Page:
BMJ 2010: 341: 1227 – 78 (11th December)

The Daily Mail seem to have got it right, for once – a recent study has indeed shown daily aspirin appears to reduce the risks of dying from a range of common cancers, with a 10% reduction in overall mortality.  After the whole saga of us first being told to recommend aspirin to hypertensives and then being told it wasn’t indicated, I’m somewhat sceptical – I’ll wait a few months and see what contradictions or other research studies pop up.

I’m never sure how I should be managing patients with chronic testicular pain.  After reading the review article in the BMJ I feel much better about this – while I’m still not sure how to manage them, at least I can now rest assured that nobody else is either.  In a lot of cases, a cause for the pain never emerges, so I can at least reassure patients that the lack of a diagnosis does not imply that we must be missing something serious.  Ultrasound can be reassuring, but, in the case of pain localised to the epididymis with no other clinical signs, it’s unlikely to find anything and it would be reasonable not to bother.  Empirical lengthy courses of antibiotics to treat presumed epididymo-orchitis are often used but nobody really knows whether this is a good strategy or not.  Basically, you do pretty much the same things that you do for any chronic incurable pain (paracetamol, NSAIDs, amitriptyline, pain clinic), with various forms of surgery as a last resort if every other option has been exhausted, to be avoided if at all possible.  Oh, and it seems I’ve been quite right to start mentioning chronic testicular pain to my vasectomy-seeking patients as one of the potential risks.  I started doing this after reading about it in a blog comment, which I realise isn’t exactly the most reliable source, but this review confirms that there is between a 1 and 15% chance of developing chronic testicular pain post-vasectomy.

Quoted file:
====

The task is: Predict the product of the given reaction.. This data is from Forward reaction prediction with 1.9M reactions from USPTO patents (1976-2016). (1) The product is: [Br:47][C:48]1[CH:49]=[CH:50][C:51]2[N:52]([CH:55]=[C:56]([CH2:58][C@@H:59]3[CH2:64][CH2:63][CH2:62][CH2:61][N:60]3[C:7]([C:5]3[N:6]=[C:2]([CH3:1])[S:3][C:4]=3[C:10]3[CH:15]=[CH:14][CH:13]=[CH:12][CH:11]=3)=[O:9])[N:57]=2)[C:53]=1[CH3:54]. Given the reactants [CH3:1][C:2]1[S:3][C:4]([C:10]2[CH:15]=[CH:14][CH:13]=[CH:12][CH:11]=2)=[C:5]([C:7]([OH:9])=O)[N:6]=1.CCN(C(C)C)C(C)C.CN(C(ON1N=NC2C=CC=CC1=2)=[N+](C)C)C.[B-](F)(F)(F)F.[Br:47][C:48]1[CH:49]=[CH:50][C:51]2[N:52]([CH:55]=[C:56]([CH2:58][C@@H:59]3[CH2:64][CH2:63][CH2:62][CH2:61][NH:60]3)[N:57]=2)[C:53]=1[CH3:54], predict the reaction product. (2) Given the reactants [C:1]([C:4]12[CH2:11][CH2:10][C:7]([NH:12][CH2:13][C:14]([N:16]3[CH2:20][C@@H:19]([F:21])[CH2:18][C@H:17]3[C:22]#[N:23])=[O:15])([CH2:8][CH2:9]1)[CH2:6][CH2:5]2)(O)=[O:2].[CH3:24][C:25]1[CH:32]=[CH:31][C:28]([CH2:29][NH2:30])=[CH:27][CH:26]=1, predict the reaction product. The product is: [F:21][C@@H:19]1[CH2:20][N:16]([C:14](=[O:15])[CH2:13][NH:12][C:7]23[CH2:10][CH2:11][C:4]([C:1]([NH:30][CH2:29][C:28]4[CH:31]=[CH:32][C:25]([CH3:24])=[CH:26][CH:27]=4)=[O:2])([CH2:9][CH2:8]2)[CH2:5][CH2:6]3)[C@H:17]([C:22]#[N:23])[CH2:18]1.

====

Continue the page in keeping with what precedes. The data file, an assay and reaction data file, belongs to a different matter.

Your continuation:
Finally, beware of advising maximum paracetamol doses for regular use in severely underweight and/or malnourished patients.  The normal maximum can be an overdose in these patients and a few day’s worth can send them into acute liver failure.


About Dr Sarah

I'm a GP with a husband and two young children.
This entry was posted in BMJ, BMJ 2010, BMJ 341, Medication, Uncategorized, Urology. Bookmark the permalink.

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